One week before Christmas 2006, Ulisa Chavers tried to cancel her boyfriend's health-insurance policy by phone, saying he no longer could afford it and identifying herself as his wife, authorities said Wednesday.
When the company required documentation, Chavers wrote a letter making the same request and signing both her name and that of her live-in boyfriend, Reginal Cody Bowles, authorities said.
Authorities believe Chavers also knew of Bowles' plan around that time to shift control of his finances out of her hands and into the hands of one of his sons, David Bowles. He told his son of his intention on that Christmas day four years ago.
After that day, none of Reginal Bowles' children ever saw him again. Authorities believe Chavers poisoned him that day or soon afterward and hid the body in a shed and later in a well on Bowles' property in Louisa County.
Prosecutors said Bowles' intention to strip Chavers of control of his finances and her attempts to cancel the policy strengthened their argument for premeditated murder, leading to Chavers' conviction Wednesday of first-degree murder in Bowles' death.
On Wednesday, Bowles' three children watched as Circuit Judge Timothy K. Sanner sentenced Chavers, who is 62, to 50 years in prison with all but 30 years suspended. The 30-year active sentence adds to 15 years she is already serving on related charges.
Wednesday's outcome came after Bowles' children spent years not knowing what happened to the father they adored, prosecutors said. When they asked what had become of Bowles, Chavers told them a series of lies that led them to believe their father viewed them as "money grubbers" and had abandoned them, prosecutors said.
"I love my father," said Reginal Bowles' other son, Lee Bowles, after Wednesday's hearing. "I can't bring him back, but this helps to serve him justice."
Chavers, who also is charged with killing her second husband in Amelia County more than 15 years ago, entered an Alford plea to the Louisa murder charge Wednesday. That means she does not admit guilt but acknowledges authorities have enough evidence to convict her.
"She has always maintained her innocence," defense attorney Mike Caudill told the judge.
Caudill said Chavers entered the plea partly because the evidence of her efforts to cancel the health-insurance policy strengthened the prosecution's hand. But he said she also wanted to avoid further upsetting Bowles' family at trial and to spare one of Chavers' daughters from testifying.
Sanner said Chavers' stated reasons for avoiding a trial show "considerable humanity." But the judge called the killing unusually cold-blooded and deliberate, adding that most people would be unable to bear living so close to a decaying body, a constant reminder of the crime.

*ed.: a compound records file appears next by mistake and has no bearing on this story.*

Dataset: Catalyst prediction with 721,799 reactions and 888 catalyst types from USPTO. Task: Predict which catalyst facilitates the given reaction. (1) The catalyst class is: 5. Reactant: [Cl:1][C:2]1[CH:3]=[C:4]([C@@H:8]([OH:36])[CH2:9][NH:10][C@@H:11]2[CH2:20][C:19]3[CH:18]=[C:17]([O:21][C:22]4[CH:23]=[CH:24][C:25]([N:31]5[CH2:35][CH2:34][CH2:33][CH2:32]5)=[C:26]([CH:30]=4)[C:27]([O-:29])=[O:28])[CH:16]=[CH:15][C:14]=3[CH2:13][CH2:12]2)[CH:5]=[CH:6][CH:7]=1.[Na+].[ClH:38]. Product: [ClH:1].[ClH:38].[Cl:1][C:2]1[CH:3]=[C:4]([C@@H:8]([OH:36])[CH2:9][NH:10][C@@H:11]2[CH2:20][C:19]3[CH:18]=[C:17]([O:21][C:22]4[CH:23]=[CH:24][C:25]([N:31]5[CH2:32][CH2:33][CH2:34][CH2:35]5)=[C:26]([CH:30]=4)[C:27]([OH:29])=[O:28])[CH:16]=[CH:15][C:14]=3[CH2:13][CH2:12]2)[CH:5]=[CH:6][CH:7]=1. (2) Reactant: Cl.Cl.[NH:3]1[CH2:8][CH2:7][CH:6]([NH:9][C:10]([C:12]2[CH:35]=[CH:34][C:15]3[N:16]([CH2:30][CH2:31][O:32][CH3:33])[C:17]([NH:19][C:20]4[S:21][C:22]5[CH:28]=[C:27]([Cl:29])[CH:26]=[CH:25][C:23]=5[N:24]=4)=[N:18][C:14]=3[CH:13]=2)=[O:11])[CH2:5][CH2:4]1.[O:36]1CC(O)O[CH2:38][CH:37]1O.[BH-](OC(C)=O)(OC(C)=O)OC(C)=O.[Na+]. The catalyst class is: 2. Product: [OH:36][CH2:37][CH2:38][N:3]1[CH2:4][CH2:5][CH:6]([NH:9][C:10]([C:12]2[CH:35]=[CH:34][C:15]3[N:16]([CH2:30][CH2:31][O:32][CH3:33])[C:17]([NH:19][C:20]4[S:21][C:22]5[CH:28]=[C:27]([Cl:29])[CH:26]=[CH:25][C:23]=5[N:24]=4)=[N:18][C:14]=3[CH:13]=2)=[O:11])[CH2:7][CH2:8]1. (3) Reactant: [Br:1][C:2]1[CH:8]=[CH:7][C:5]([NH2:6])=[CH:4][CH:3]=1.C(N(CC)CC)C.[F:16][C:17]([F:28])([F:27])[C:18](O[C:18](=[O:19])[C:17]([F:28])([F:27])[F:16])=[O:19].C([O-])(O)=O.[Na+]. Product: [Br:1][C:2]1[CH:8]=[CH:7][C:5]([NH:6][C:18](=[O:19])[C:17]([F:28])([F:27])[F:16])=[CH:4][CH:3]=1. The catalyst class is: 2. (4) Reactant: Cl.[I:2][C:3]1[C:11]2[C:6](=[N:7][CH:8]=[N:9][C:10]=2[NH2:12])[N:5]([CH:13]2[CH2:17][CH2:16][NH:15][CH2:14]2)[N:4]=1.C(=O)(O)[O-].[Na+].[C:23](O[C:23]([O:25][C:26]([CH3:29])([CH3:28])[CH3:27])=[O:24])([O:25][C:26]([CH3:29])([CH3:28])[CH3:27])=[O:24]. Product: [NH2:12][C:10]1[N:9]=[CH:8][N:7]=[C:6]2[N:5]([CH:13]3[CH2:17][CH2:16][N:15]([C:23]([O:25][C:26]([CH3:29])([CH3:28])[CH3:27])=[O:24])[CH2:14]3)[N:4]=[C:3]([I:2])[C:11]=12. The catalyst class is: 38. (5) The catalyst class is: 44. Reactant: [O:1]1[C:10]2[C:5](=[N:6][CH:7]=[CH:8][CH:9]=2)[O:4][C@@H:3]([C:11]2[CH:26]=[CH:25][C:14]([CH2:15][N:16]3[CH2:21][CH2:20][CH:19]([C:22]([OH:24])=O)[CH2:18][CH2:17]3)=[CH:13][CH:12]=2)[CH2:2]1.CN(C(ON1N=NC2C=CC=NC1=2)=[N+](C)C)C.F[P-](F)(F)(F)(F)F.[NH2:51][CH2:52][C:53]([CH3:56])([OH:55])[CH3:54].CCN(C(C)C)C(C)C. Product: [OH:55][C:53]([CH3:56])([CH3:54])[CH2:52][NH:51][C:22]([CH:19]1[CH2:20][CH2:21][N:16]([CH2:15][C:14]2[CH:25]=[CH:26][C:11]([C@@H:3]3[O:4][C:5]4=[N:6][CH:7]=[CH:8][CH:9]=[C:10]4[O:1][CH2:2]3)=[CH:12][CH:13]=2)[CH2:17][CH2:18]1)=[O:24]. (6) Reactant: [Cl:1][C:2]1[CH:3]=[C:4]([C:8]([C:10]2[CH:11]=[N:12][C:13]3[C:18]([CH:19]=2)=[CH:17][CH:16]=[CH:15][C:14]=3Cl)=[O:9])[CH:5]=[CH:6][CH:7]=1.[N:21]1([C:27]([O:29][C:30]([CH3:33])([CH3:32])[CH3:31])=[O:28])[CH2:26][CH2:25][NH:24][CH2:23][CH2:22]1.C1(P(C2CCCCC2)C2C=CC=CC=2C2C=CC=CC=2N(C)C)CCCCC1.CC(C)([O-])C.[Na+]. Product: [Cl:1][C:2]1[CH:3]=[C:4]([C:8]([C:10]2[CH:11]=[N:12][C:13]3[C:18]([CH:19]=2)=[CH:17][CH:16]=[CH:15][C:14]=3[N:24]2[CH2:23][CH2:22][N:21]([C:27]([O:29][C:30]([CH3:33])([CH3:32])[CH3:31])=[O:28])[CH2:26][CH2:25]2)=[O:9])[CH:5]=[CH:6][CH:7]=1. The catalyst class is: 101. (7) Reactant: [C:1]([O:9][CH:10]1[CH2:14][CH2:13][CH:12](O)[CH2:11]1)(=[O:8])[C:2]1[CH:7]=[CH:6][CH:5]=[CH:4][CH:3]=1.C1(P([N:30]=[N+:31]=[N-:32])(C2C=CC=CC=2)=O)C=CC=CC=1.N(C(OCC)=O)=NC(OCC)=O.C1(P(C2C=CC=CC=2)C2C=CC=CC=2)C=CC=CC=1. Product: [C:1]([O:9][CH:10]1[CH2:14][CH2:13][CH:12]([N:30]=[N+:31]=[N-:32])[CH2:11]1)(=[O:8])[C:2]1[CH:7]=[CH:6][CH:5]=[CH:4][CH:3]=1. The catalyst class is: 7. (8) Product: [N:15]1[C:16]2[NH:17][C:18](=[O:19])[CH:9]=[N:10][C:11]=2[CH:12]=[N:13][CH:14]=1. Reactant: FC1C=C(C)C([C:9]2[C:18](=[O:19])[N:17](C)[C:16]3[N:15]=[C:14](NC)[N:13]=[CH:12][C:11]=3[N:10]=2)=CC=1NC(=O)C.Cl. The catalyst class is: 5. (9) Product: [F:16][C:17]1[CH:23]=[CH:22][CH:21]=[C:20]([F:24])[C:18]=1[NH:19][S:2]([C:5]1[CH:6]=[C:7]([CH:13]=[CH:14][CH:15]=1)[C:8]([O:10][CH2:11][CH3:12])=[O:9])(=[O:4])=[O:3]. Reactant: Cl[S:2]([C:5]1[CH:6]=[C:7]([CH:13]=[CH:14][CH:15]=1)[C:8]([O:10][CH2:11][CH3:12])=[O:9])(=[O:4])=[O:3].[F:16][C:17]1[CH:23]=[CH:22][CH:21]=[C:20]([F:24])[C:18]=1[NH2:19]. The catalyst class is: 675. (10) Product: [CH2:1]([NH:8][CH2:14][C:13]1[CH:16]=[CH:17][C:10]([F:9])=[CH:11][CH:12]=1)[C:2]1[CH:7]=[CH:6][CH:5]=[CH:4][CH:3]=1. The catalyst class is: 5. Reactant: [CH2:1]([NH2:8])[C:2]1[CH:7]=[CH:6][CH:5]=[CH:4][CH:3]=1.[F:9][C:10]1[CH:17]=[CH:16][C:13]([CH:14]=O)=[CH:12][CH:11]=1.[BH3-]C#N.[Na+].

"You seem to deal with it reasonably well — far too reasonably well," Sanner told Chavers, who sat in a wheelchair wearing a blue coat over bright-orange jail garb, her legs chained together.
Louisa Commonwealth's Attorney Thomas A. Garrett Jr. said he and investigators achieved their objective: making sure "the sun would never shine on the face of Ulisa Chavers as a free woman again."
Authorities have said that Chavers, over a period of more than 15 years, stole about $175,000 in Social Security benefits from Bowles and her second husband, Clent Chavers, after they died, and from a life-insurance policy of Bowles' mother.
In Wednesday's plea agreement, prosecutors agreed to recommend a sentence of 43 years on charges in Amelia involving the Clent Chavers case, including a murder charge in his death. That sentence would run concurrently with the other time she is serving.
Caudill said a plea agreement will be submitted Jan. 6 in Amelia Circuit Court.
In the Louisa case, authorities say Chavers poisoned Bowles with benztropine, a prescription drug used to treat Parkinson's disease and other conditions. Bowles had four times the lethal amount in his liver. Garrett said authorities do not know how Chavers administered the poison.
Bowles' remains were found in March 2009 in the unused well on his Louisa property where he and Chavers had lived. The next month, investigators exhumed the remains of Clent Chavers in a shallow grave in the backyard the couple had shared in Amelia County.
She told authorities that she buried her husband there in 1994 after he died of natural causes. She also told authorities she later used a shovel to remove his skull and dumped it at a landfill.
Although Chavers' head was missing, an anthropologist at the Smithsonian Institution examined his remains and found evidence of multiple fractures in the face and cranium that he believes occurred at the time of his death and before he was buried.